“…what’s particularly worrying about this economic slowdown is that the recovery from the global financial crisis is not finished…
“If there was a debt crisis, that would likely tip an economy into recession.
“As economic growth slows, it could become harder for firms and households to repay the debt that they borrowed. It’s not dissimilar for governments.
“As income growth slows, debt become less manageable. That could affect banks as the monies that they lent may not be repaid which weakens their balance sheet.
“So, a slowdown that triggers a debt crisis could then become a recession or worse.”
It’s as bad a time for the global economy as any since the end of the last recession, according to two separate surveys released on Monday.“
“The IHS Markit global business outlook—which surveys 12,000 companies three times a year—fell to the worst level since 2009, when data was first collected.
“The Ifo world economic outlook, which surveys 1,230 people in 117 countries, fell in the fourth quarter to the worst level since the second quarter of 2009.”
“65% of [US] respondents to a recent CNBC + Acorns Invest in You survey on voter attitudes toward money and the economy think a recession is likely next year.
“What’s more, a large percentage of those are taking steps to prepare. Nearly half of those polled are paying down debt, 45% are cutting household spending, and over a third are putting money in an emergency fund.”
“Auto dealers, car buyers and vehicle salespeople are treating cars a lot like houses during the last financial crisis, piling on debt to the point where the debt often exceeds the car’s value.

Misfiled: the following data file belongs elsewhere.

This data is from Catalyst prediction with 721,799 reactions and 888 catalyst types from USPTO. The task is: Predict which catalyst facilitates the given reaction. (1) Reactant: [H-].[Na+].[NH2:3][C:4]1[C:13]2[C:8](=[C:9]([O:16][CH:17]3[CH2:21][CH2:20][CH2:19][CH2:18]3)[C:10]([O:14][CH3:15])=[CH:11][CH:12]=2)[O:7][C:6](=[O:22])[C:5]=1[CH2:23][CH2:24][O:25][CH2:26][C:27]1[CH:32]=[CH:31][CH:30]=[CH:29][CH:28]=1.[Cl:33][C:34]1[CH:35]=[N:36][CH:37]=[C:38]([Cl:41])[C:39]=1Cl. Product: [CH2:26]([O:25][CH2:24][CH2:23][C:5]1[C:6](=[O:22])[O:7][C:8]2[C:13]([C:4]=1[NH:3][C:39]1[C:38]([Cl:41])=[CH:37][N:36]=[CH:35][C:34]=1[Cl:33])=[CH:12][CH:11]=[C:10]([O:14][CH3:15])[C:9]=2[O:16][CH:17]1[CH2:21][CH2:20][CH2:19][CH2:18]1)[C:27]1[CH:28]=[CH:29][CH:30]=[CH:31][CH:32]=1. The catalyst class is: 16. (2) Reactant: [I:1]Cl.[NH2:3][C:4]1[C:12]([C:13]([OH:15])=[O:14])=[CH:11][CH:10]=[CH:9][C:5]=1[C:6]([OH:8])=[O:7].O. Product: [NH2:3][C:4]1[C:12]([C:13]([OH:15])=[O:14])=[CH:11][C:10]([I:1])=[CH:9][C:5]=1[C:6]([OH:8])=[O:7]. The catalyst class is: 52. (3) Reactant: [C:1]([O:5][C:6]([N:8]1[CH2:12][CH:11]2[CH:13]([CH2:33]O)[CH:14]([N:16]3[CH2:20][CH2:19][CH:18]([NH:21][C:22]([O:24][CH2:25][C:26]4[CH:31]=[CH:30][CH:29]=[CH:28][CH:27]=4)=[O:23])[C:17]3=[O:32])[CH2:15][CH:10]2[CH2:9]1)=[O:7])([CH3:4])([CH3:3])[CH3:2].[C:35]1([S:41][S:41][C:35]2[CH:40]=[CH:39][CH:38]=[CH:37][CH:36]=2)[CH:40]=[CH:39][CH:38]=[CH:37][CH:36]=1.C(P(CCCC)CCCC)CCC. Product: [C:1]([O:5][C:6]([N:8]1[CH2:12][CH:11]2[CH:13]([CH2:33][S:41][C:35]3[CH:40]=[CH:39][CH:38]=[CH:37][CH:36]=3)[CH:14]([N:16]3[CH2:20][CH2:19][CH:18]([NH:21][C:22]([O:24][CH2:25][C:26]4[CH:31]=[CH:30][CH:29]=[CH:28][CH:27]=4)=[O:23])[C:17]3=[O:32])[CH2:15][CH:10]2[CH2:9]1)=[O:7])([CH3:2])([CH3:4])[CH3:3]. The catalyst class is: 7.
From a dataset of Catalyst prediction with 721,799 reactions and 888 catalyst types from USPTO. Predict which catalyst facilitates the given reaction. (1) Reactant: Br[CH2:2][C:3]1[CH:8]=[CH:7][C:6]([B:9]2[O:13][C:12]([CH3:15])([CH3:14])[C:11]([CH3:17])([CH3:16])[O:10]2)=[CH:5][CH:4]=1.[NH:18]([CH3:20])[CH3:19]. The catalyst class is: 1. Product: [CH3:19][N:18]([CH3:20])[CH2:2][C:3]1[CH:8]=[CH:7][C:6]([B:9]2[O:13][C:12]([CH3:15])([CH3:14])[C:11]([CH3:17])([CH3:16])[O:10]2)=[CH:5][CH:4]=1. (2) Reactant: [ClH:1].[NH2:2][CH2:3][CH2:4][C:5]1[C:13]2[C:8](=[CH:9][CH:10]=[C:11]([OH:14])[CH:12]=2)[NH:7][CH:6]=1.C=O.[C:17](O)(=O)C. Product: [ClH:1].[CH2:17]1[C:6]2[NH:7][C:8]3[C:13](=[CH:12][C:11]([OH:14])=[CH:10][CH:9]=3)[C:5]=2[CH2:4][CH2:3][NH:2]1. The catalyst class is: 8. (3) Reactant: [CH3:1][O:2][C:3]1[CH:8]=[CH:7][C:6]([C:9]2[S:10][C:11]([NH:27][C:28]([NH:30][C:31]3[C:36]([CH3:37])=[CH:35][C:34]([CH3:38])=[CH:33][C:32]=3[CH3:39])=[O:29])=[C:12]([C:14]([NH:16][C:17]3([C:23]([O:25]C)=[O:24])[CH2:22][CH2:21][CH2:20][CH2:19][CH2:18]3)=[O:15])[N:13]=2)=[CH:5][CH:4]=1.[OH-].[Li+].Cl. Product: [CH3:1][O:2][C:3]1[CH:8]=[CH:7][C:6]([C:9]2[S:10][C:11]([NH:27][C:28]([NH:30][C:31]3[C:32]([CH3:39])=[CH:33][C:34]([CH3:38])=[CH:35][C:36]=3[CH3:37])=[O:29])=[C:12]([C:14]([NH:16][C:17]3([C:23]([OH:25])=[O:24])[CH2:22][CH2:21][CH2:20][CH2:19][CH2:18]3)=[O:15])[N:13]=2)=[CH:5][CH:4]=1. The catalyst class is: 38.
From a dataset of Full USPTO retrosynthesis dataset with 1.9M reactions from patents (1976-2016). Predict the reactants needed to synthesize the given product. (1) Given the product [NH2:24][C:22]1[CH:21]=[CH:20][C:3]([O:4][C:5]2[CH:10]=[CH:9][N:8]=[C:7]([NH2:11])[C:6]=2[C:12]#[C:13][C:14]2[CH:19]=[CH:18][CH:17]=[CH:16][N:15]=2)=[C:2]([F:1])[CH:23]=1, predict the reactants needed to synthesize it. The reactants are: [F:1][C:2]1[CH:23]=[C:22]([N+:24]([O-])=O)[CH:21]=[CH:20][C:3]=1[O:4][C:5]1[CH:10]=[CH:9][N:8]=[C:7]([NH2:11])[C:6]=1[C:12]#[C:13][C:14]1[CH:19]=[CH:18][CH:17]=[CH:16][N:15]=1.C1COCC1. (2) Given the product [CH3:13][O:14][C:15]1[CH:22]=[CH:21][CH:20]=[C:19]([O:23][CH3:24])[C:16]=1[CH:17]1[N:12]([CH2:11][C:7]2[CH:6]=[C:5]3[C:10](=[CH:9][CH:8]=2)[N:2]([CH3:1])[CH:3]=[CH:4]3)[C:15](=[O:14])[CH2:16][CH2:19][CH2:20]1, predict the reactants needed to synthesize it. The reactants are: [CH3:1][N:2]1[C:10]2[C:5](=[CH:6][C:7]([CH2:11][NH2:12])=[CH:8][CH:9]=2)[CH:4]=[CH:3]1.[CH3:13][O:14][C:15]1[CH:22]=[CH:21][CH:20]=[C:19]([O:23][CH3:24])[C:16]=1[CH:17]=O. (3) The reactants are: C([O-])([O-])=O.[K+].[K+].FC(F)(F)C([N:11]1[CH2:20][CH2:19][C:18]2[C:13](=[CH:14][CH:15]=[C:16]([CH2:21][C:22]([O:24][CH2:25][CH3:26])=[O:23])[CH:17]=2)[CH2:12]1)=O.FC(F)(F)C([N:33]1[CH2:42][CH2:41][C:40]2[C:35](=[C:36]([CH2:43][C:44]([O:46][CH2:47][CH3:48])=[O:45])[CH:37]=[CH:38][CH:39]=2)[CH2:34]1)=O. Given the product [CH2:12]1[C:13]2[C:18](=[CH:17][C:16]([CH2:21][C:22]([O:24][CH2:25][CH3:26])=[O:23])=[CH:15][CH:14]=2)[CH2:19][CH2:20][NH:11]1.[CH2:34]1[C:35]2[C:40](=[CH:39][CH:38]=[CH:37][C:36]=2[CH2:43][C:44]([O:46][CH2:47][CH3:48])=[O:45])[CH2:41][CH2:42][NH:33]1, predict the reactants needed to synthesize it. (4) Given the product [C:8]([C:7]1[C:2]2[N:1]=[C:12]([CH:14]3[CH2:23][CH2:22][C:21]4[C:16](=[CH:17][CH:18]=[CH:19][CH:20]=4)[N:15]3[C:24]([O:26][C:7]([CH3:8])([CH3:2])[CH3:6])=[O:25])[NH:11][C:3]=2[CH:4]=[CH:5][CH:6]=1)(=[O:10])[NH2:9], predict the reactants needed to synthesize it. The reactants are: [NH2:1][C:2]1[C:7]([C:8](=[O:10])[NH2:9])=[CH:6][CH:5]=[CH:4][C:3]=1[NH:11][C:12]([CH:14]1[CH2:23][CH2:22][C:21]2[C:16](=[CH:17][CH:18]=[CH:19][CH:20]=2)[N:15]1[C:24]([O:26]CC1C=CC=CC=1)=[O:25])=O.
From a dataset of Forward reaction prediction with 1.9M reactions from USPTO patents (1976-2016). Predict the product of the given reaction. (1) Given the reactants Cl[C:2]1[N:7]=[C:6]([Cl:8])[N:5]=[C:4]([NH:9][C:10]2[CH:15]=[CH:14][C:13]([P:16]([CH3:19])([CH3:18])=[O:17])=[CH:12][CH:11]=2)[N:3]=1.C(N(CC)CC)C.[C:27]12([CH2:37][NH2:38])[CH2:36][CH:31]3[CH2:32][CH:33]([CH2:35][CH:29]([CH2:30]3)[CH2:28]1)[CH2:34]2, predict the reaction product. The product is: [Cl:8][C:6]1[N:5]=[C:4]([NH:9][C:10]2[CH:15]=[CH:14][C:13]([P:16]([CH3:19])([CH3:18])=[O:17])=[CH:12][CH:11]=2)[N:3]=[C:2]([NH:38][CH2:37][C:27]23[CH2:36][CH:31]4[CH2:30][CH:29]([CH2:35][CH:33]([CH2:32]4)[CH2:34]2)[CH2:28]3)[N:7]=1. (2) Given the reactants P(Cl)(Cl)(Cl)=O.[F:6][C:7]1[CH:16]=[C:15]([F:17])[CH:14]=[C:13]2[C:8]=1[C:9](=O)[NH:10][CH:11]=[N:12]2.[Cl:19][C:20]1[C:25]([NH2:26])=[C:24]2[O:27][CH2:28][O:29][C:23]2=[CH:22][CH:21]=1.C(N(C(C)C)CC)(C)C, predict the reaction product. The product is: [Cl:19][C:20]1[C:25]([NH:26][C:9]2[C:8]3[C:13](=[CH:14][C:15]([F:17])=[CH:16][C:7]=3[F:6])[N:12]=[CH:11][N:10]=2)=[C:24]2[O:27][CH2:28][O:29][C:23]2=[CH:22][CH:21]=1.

“It’s a phenomenon known as being underwater — or negative equity — and it can leave car owners trapped, Wall Street Journal reported.”
“The companies that provide sand for hydraulic fracturing operations are the latest casualties of shale industry cutbacks as low oil prices and demands for higher investor returns stunt drilling activity.
““If you look at Permian frack sand prices, we estimate they are down about 80% from the peak,” he added in an interview on Monday, noting that at least two mines in West Texas have closed.”
“More than 620,000 [UK] manufacturing jobs have been lost since the financial crash a decade ago, a study suggests. The GMB union said its research showed a fall of 17 per cent since 2007, when the UK supported 3.5 million permanent and temporary manufacturing jobs.”
“Britain’s economy has grown at the slowest annual rate in almost a decade, according to official figures. Year-on-year growth in the three months to end-September slowed to 1% from 1.3% in the second quarter, the Office for National Statistics said.
“An ONS spokesman said: “Looking at the picture over the last year, growth slowed to its lowest rate in almost a decade.””
“Spain has suffered its most fragmented and polarised election result since returning to democracy in the late 1970s after holding its fourth general election in four years last weekend.
“The leader of Spain’s pro-market Ciudadanos party resigned after seeing its vote share crumble, while the hard-Right Vox party doubled its seat tally…”